S3-E67-A New Way To Get Unstuck From Your Clinical Problems

As physiotherapist’s getting stuck is a regular part of our clinical experience. It’s part of the job.

We’re problem-solving and troubleshooting with every patient we see. The problems we’re solving are complex and change regularly. Whether it’s establishing a diagnosis, or troubleshooting a patient that isn’t progressing, we need to figure out how to help get the best possible outcomes for patients. It can be frustrating and tiring and we need a way to gain clarity in our thinking.

In this episode, I’m going to be talking about a unique way to help you get unstuck with your clinical reasoning. First start by listening to this episode, afterwards head to my blog so you can see a few clinical examples of how I problem solve and create clearer thinking pathways.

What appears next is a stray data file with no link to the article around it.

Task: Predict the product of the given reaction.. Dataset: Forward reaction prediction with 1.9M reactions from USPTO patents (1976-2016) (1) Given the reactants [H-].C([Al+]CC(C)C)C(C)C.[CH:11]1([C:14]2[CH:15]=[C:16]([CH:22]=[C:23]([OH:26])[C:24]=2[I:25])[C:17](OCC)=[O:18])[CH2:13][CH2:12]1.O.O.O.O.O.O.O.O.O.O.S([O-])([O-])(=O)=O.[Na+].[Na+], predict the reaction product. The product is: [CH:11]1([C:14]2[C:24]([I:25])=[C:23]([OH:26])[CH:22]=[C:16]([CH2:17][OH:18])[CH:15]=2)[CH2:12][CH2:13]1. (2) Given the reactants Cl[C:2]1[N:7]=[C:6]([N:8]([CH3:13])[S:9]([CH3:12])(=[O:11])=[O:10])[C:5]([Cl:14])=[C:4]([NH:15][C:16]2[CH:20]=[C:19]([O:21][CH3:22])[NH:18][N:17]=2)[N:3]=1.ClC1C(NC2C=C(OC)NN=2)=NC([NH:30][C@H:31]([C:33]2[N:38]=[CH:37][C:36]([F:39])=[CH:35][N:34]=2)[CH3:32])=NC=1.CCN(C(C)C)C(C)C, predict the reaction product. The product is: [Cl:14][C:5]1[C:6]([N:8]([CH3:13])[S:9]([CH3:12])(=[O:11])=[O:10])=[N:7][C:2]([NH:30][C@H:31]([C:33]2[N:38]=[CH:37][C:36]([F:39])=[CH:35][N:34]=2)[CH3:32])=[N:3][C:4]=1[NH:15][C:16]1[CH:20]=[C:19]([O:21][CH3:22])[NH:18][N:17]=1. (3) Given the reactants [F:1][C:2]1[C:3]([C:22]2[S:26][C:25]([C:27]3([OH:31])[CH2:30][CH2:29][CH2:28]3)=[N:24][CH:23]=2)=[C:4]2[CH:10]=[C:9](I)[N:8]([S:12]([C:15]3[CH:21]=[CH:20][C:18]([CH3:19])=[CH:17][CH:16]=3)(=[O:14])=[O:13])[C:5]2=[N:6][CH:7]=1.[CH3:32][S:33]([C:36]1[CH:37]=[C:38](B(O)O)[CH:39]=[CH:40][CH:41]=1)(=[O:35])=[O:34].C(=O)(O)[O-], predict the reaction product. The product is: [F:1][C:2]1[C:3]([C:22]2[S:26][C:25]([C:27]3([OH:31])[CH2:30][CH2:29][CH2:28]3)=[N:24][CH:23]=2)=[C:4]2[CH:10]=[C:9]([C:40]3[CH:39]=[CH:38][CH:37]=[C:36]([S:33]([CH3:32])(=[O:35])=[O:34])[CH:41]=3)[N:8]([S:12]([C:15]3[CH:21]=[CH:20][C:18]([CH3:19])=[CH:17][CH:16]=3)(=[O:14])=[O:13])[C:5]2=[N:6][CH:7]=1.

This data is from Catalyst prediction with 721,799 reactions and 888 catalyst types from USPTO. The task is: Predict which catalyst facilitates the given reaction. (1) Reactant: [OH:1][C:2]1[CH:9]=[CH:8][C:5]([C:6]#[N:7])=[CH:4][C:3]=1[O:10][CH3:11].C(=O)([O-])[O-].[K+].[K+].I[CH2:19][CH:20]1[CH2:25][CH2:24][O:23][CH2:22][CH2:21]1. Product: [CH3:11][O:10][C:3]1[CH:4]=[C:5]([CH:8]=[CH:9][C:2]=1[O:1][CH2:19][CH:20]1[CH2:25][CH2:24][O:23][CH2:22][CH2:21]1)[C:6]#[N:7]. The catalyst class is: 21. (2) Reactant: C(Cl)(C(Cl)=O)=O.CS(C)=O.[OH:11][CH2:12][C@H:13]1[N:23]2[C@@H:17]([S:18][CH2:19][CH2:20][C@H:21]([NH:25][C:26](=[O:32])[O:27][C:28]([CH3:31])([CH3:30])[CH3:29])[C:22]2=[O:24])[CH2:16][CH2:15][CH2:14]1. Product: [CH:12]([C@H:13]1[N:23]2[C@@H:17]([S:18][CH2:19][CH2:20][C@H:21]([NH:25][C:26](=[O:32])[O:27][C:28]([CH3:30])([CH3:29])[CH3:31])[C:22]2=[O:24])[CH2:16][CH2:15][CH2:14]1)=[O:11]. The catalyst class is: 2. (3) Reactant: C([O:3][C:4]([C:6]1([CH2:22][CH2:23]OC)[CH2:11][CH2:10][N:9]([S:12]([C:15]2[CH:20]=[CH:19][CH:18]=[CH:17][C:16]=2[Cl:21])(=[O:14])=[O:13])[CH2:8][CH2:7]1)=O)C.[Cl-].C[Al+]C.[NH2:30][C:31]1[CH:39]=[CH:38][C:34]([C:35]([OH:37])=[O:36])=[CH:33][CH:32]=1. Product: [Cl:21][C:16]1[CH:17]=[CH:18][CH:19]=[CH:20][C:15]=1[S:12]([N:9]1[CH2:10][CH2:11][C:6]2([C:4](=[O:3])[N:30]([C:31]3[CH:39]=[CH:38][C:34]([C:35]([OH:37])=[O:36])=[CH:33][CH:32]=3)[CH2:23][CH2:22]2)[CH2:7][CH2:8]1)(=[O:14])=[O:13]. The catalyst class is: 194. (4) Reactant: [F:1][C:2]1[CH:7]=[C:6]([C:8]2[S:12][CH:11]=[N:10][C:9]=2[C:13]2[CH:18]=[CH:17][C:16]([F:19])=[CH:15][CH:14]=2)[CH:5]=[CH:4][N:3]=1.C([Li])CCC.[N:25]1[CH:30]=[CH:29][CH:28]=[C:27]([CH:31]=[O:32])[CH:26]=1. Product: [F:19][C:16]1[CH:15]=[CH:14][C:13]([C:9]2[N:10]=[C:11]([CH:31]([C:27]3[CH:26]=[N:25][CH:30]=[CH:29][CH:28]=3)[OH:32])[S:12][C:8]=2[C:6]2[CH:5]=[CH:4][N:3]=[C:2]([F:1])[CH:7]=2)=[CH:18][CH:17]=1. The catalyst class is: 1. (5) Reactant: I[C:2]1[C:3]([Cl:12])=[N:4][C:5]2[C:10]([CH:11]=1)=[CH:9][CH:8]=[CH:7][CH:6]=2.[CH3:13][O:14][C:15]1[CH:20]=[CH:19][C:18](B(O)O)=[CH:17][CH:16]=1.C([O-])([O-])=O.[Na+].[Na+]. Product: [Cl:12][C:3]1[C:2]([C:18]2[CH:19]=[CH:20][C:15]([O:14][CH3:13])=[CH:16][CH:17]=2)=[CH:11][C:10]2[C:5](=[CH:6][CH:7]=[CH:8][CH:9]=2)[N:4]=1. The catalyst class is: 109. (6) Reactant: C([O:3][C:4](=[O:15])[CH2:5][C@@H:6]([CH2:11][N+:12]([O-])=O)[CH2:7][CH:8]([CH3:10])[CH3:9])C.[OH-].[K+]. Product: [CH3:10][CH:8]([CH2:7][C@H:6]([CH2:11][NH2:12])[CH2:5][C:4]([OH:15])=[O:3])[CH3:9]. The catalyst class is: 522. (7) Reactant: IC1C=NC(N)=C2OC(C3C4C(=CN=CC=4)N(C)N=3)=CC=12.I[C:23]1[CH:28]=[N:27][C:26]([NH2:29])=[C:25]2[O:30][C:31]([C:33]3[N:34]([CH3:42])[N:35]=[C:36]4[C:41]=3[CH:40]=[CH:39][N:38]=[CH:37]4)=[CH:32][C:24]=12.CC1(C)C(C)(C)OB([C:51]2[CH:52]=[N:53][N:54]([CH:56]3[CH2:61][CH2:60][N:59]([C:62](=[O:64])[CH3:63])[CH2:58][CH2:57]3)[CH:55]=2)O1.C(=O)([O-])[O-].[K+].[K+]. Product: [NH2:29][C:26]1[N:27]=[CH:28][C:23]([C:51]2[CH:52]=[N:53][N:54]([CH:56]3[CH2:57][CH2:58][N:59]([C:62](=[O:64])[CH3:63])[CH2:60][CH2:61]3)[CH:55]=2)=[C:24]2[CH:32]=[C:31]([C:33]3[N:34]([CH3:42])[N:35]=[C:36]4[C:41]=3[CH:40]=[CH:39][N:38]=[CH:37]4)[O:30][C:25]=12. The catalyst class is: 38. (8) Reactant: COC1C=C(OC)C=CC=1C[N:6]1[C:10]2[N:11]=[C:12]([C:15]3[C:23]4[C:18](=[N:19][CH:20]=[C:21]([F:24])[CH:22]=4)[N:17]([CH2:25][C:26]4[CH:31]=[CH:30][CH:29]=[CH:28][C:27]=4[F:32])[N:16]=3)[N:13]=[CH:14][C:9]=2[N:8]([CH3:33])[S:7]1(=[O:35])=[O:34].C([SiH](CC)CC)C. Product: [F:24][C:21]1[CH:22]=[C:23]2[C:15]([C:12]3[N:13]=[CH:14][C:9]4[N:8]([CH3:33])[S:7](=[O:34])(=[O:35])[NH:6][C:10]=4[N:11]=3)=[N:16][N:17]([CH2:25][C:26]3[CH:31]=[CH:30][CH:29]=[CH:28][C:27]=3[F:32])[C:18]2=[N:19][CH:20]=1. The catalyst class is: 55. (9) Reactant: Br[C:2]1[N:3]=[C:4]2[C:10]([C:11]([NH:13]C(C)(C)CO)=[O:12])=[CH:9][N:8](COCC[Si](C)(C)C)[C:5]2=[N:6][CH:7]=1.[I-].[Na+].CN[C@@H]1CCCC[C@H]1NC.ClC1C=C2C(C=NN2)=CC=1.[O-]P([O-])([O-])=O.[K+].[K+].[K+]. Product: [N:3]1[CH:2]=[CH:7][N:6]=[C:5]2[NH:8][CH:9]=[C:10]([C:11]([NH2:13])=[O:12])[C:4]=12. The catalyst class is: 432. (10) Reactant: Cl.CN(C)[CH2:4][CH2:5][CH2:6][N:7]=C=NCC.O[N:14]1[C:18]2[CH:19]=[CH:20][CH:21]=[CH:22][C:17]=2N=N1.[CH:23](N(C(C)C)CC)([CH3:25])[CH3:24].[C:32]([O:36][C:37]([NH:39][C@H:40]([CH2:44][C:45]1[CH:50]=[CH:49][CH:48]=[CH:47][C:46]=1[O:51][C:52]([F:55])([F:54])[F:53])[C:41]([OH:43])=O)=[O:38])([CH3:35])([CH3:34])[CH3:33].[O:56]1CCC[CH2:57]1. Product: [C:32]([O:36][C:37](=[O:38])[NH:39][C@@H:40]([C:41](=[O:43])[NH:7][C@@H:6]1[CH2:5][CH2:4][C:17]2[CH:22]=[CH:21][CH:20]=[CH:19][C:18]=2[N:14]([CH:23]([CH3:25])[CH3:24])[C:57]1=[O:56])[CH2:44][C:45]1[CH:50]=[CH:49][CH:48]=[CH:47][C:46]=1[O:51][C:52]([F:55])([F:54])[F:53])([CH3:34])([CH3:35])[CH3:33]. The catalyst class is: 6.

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Welcome to the unleash, your best clinical self podcast. I'm your host, Andrew. Copy on. If you're a physiotherapist or other movement professional, who feels like you're stuck in a rut. And my podcast is for you. This podcast is focused on helping you move from frustration to flow in your clinical practice. And each episode I'll share strategies, approaches, and my latest thinking on how to improve your clinical performance. So you keep loving what you do. This is episode number 67. And in this episode, I'm going to be talking about a unique way to help you get unstuck with your clinical reasoning. I also wanted to let you know that I have a newsletter where I dive into topics relating to improving clinical performance, head over to 360 clinician.com to sign up. Before I dive in, I want to share a message from this episode, sponsor Jane app. Jane is an all-in-one practice management software. That offers a fully integrated payment solution called Jane payments. And although the world of payment processing can be complex. Jane payments was built. Make things as simple as possible to help you get paid. So here's how you can get started head over to jane.app forward slash payments. And there you'll be able to book a one-on-one demo with a member of Jane support team. And they'll be able to give you a better sense of how Jane payments can integrate with your practice. And if you're ready to get started, you can sign up for Jane. Use the code 360 1 emo. So for 360 1 month. For a one month grace period, while you settle in. All right. Let's get started. I was thinking about the topic of how we can get stuck in life. And as I was thinking about this topic around how he gets stuck in work and life, It got me thinking about this experience I had as a teenager. My younger brother and I, we loved hiking and we did a lot of hiking in the cascade mountains. Unfortunately the only vehicle we had was our parents Ford Taurus. Not exactly a great vehicle for driving on rutted forestry roads. And one time we had set our sights on this really popular mountain., that we wanted to check out. And we needed to venture on this new forest service road. And we were doing pretty good to time-wise we're, you know, we're getting pretty excited that we're making some good headway. And unfortunately we hit this section where there was a, the road was a bit washed out. It was a deep washboard. And for some reason, we thought that we could actually make it across this with our vehicle. Unfortunately, we got stuck. We had to try to, you know, moved in forward got into reverse. We're sort of rocking back and forth. Couldn't make it work. We had to get out. We had to push the vehicle. Thankfully, we got the vehicle unstuck. And made it back home. Unfortunately it did quite a number on the transmission. And I think the transmission actually had to be replaced at some point down the road there, which my parents were not too thrilled about. Now, when I think about getting unstuck and our work as a healthcare provider, you know, I feel as a physiotherapist, getting stuck oftentimes can feel like a regular part of our clinical experience. It almost feels like part of the job description. You know, we're problem solving. We're troubleshooting with every patient we see. And sometimes these problems can be complex. There's a lot of variables we're dealing with in terms of getting people moving better. Whether it's establishing a diagnosis that feels murky. Or troubleshooting a patient that isn't progressing. I think that there's just so many of these scenarios where we can feel stuck in our thinking and not really know how to. Navigate things. And it can really be frustrating and tiring. And we do need a way to gain clarity in our thinking. Now, obviously having a conversation with a colleague or peer can be a great way to gain clarity, but sometimes we just don't have access to talk to someone. And when we're stuck in our thinking, it's easy to believe that we just don't have enough information to get us through. But what I found in my own experience that it's more often are our ability to gain fresh perspective that helps us to get unstuck. But that's the billion dollar question. How do we gain more perspective? It's just seems elusive. The good news is that I've been experimenting over the last few years with a way to help get unstuck. And it's really the idea of using visual thinking, otherwise known as doodling to help gain clarity with your clinical reasoning. For many of us, doodling is simply a way to pass the time. However, I think what many of us don't think about is that doodling can actually help us improve how we reason clinically. And I found that doodling has been a really powerful way in my own clinical toolkit to sharpen my thinking. Improve my clinical reasoning and accelerate problem solving. Research by Riding in 2009 and Ainsworth in 2011. They showed that doodling is a method that engages different areas of the brain to support concentration, memory, and problem solving. So let's first talk about what is doodling. When I started to dig into this, it's interesting to see what the current definitions of doodling are. And truthfully, they don't really shine a very positive light on this powerful technique. Merriam Webster defines it as an aimless or casual scribble design or sketch. And Wikipedia defines it as drawing made while a person's attention is otherwise occupied. Not too flattering. There's a book by Sunni brown, called the doodle revolution. And she felt like there was a lot missing when it came to the definition of doodling. And her revised definition of doodling. One that I literally like is quote, making spontaneous marks to help yourself think end quote. And I love that definition because I think what it does is it allows it to. Become accessible to non-artists. Anyone can make marks on a piece of paper. And I love the purpose of doodling as she defines it to help yourself think, I think that's key regardless of how one doodles or how good it looks. The key is to help us think. We're always thinking as clinicians, there aren't many things that we are using though, to help us think better, especially something that's accessible at any moment in our day. So as I was thinking about doodling and this podcast and what I've been writing about doodling, I think there's five ways that Doolin can help us improve our clinical performance. So number one, it gives our mind space to process. I like to think of doodling as a form of journaling that is more visual but less structured. It's a way to draw out our thoughts and ideas in the moment. What I love about is it slows everything down. It gives the mind space to pause, reflect, and process information without feeling the pressure to come up with an answer right away. And doodling is known to be an effective aid and problem solving because what it does is it helps us to break away from traditional thinking ruts and really opens us up to more creative solutions. Making marks on a piece of paper or a tablet. Engages multiple centers, the brain that allows you to look at a problem from different angles. And allows you to come up with ideas then to think about that you maybe haven't considered before. Number two, it helps you to get out of your head. It's easy to fall into the trap of mulling problems over in one's head. Promise just keep running around in our brains without any progress or conclusion. It's really inefficient and time consuming at the end of the day. But there's something transformative when we can get our thinking out of our heads and onto a piece of paper. And I just find that fresh perspective just comes so much more quickly with doodling than going down those same thinking pathways. Number three. It helps you to see things differently. To solve problems effectively. We do need to see things differently. I found that doodling helps me to see clinical situations in new ways. When I get those key data points from my evaluation about a patient case onto a piece of paper, it allows me to see those potential connections way more, easily and quickly. The process of doodling allows some parts of our brains to relax. So we can tap into other, maybe less used areas of our brains, which ultimately help us to see a problem from a different vantage point. And I would argue that doodling regularly just helps us to retain information better. It helps us to develop that muscle of problem solving. That much more quickly. Number four. It helps you to slow down. Research by Andrati in 2009. They did some research looking at doodling and what they found was that doodling helps to stabilize arousal at an optimal level to support concentration and thinking. And a CML in 2016, that research showed that, doodling helped to reduce stress as measured by cortisol levels. If a stress hormones are high, then our ability to think gets clouded. And so doodling helps us to slow down, allowing us to be able to be in that optimal place of thinking. Number five, it can reveal unexpected connections. When my mind is stuck, I find that it's easy to get fixated on one way of thinking or seeing or doing. When I'm doodling, I often find connections and ideas that I just wouldn't have come up with before. These unexpected connections can help to build on my existing thought processes and really helped me to see the bigger picture. And when you doodle, you're engaging in deep and important information processing. As Sunni brown shares, it's all about connecting neurological pathways with previously disconnected pathways. And she said, when you're concentrating intently, sifting through information conscious and otherwise. You have the opportunity to generate massive insights. All right. So in quick summary, the five ways that doodling can help improve your clinical performance. It gives you that mental space to process. It helps you to get out of your head. It helps you to see things differently. It helps you to slow down and it helps you to reveal connections. Now, the question you may have now is, well, how do I apply doodling to clinical reasoning? First off, I don't think there's any need to have skill in drawing. Doodling is not about creating realistic impressions of your patients or their body parts. It's about helping you think. The doodles you create are for you and you alone. Another thing I always remind myself is the outcome isn't about how pretty it looks. I think we all have this inner critic and unfortunately it becomes very alive and well when it comes to any kind of artistic or creative endeavor. If you find yourself being critical of your doodles, just gently remind yourself this isn't art. This is just to help me think. Another thing I like to do is to keep things simple. When doodling to solve clinical problems, I found that it's helpful to keep the shapes and doodle simple. I like to focus on using simple stick figures. And really basic shapes for body parts. I really like to make sure that nothing requires any kind of artistic flair. When it comes to doodling for improving clinical reasoning, the big thing is to just get started. If you have a patient case where things are feeling a little fuzzy, I'd encourage you to grab a sheet of paper and start to doodle the body area you're dealing with. I'd also encourage you to check out my blog post, where I give some examples of clinical doodles. I've done. Well, thank you for hanging out with me today to hear about how to improve your clinical performance. Make sure to subscribe on iTunes or Spotify to stay up to date on future episodes. And if you've enjoyed this episode, I truly appreciate you leaving a five star review on iTunes. Here's to less frustration, more flow and better clinical results till next time.